SAN FRANCISCO: USF is looking like they might actually be the second-best team in the WCC this season. The Dons knocked off Stanford, 74-65, on Saturday afternoon, but what may be more impressive is that USF did not even cover the spread — they were favored by 9.5 points over a Pac-12 team. USF is now 12-1 on the season. Their only loss came against Buffalo on a neutral court in Ireland.

SATURDAY’S LOSERS

MURRAY STATE: The Racers had a chance to land a marquee win on Saturday afternoon, as they went into Auburn Arena and held a second half lead against the No. 7 Tigers. Ja Morant put on a show again, finishing with 25 points, eight boards and seven assists a month after scoring 38 points at Alabama. But it was all for nought: Auburn won 93-88, and the Racers will almost assuredly have to win the OVC’s automatic bid if they want to get into the NCAA tournament.

PAC-12:

TOWSON: Not only did the Tigers run a beautiful sideline out of bounds play to get a dunk on their own basket, but they became just the second team to lose to La Salle this year. The other? 0-11 Alabama A&M.

FINAL THOUGHT

Saturday’s loss may have put the nail in Steve Alford’s coffin at UCLA.

The Bruins have now lost three games in a row. They are 7-5 on the season with a 1-4 mark against high-major opponents. After falling 80-66 to No. 15 Ohio State in the CBS Sports Classic on Saturday afternoon, the Bruins have lost to the Buckeyes, Cincinnati, Michigan State and North Carolina by a combined 79 points. That doesn’t include last Saturday’s home loss to Belmont.

That’s not a good spot for UCLA to be in, but what makes matters worse is that there will be no rallying in league play. The Pac-12 has been dreadful this year. There aren’t going to be big wins to pick up during conference play, not when Arizona is struggling, Oregon is down and USC can’t crack .500. Even Alford will admit as much.

“Our league has not performed well,” he told reporters after Saturday’s loss. “That’s obvious. As a whole, our league has not done well out of conference, so we’ve got a lot of work to do from that standpoint because that year we had a little bit more, I think opportunities, in league play to get big wins, and this year out of conference, our league hasn’t performed well.”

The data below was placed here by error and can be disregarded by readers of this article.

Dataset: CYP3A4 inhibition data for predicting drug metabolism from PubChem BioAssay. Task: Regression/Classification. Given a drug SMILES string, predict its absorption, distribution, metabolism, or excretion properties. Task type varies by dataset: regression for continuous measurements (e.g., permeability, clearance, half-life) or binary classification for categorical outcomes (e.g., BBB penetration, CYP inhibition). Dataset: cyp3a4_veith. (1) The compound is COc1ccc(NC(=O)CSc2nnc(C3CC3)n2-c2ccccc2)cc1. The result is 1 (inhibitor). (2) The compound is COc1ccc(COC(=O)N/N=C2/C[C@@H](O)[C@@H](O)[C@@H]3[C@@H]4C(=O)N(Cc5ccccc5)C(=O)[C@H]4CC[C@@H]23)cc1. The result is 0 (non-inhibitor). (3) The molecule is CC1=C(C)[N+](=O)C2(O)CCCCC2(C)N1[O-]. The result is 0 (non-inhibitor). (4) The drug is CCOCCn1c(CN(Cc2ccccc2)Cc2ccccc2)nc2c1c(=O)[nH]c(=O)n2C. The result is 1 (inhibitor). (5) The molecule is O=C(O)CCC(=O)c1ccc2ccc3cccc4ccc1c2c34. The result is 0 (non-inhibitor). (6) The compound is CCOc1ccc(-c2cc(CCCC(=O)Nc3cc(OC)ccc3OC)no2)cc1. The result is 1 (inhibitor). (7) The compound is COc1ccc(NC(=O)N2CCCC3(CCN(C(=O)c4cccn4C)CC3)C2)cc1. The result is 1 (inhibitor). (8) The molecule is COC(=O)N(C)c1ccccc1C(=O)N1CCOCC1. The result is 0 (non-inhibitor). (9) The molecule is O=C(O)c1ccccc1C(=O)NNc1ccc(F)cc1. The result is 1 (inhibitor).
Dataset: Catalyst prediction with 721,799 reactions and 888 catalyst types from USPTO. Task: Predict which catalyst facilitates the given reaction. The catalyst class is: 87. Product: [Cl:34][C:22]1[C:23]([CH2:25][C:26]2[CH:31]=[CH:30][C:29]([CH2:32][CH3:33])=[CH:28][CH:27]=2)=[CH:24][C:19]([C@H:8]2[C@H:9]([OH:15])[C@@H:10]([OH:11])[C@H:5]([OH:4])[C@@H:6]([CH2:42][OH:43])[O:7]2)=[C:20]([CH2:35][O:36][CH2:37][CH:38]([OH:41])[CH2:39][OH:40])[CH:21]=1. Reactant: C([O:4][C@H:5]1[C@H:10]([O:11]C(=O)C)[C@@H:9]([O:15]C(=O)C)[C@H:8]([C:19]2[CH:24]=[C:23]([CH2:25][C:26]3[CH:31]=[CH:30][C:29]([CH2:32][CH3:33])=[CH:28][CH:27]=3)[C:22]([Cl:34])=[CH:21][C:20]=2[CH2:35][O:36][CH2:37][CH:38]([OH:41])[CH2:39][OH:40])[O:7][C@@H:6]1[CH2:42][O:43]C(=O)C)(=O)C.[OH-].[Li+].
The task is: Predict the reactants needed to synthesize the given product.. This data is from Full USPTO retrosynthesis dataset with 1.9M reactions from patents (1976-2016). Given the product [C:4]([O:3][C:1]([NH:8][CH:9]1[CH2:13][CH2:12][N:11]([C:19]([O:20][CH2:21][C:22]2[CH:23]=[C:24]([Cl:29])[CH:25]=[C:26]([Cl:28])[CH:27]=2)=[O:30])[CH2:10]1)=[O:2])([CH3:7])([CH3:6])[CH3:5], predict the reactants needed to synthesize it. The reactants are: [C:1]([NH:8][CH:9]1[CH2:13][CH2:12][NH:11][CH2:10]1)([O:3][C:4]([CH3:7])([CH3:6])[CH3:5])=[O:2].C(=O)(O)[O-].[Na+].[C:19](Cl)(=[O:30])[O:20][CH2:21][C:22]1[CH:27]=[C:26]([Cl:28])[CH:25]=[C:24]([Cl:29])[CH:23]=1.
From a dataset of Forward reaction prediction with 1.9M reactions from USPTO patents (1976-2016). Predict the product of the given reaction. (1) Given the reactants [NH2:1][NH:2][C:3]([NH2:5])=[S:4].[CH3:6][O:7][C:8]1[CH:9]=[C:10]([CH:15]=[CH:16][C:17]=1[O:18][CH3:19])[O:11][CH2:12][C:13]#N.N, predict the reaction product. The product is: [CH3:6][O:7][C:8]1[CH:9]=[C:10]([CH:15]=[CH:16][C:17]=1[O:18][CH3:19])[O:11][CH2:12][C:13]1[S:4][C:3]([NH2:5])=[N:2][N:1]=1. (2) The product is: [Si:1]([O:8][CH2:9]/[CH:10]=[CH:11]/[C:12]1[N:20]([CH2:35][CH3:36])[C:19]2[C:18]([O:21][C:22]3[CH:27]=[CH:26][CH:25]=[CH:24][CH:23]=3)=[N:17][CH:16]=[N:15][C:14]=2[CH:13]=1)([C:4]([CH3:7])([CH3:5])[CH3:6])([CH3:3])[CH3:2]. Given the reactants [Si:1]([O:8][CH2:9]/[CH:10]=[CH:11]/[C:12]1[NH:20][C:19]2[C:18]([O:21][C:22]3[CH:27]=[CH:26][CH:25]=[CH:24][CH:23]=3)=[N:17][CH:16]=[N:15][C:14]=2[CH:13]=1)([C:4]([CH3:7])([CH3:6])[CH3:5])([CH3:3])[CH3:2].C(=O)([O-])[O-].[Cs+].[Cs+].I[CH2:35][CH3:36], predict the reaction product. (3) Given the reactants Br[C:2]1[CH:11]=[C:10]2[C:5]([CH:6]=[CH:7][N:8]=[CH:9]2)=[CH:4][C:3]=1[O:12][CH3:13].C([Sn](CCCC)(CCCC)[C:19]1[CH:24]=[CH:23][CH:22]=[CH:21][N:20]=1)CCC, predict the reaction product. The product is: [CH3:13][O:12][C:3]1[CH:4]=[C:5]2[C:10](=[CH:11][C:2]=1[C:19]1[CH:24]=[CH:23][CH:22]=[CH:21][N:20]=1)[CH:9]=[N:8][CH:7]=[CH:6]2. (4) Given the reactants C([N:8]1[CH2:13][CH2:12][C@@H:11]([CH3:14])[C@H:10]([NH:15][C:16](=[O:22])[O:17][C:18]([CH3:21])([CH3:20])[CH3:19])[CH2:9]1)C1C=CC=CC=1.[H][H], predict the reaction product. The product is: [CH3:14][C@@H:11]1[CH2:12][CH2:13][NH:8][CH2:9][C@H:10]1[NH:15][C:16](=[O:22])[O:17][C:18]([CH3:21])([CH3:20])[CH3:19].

In other words, barring a miracle or a run to win the Pac-12’s automatic bid, UCLA is going to miss the NCAA tournament for the second time in Alford’s six year tenure in Westwood. On paper, that’s not all that bad, especially when you consider that three of his four trips to the NCAA tournament have resulted in Sweet 16s. The problem is that strictly looking at tournament results buries the lede: One of those Sweet 16 runs came as a No. 11 seed, one came with Lonzo Ball on the roster and another took wins over Tulsa and Stephen F. Austin to get to the second weekend.

The simple fact of the matter is this: In his sixth season at UCLA, Alford should not be hoping and praying to land the league’s automatic bid to get into the NCAA tournament. This isn’t UC Davis or Cal St.-Northridge. He has a roster composed of back-to-back top six recruiting classes. He has three McDonald’s All-Americans on his roster. He has seven top 100 players.

But UCLA does not defend. They are selfish. They have a roster full of guys that fall somewhere between believing they deserve to be in the NBA right now or thinking that this is their team and their chance to prove themselves worthy of being a first round pick. Yes, injuries have hurt, but losing Tyger Campbell and Shareef O’Neal is not enough of an excuse. I could understand an argument for why those injuries kept UCLA from winning the league title. They aren’t an excuse for being a punching bag.

“I’m a man of God,” Alford said, “so I’ve got an audience of one.”

At this point, Alford better hope that God roots for USC or Arizona.

Because that may be the only thing that can save him.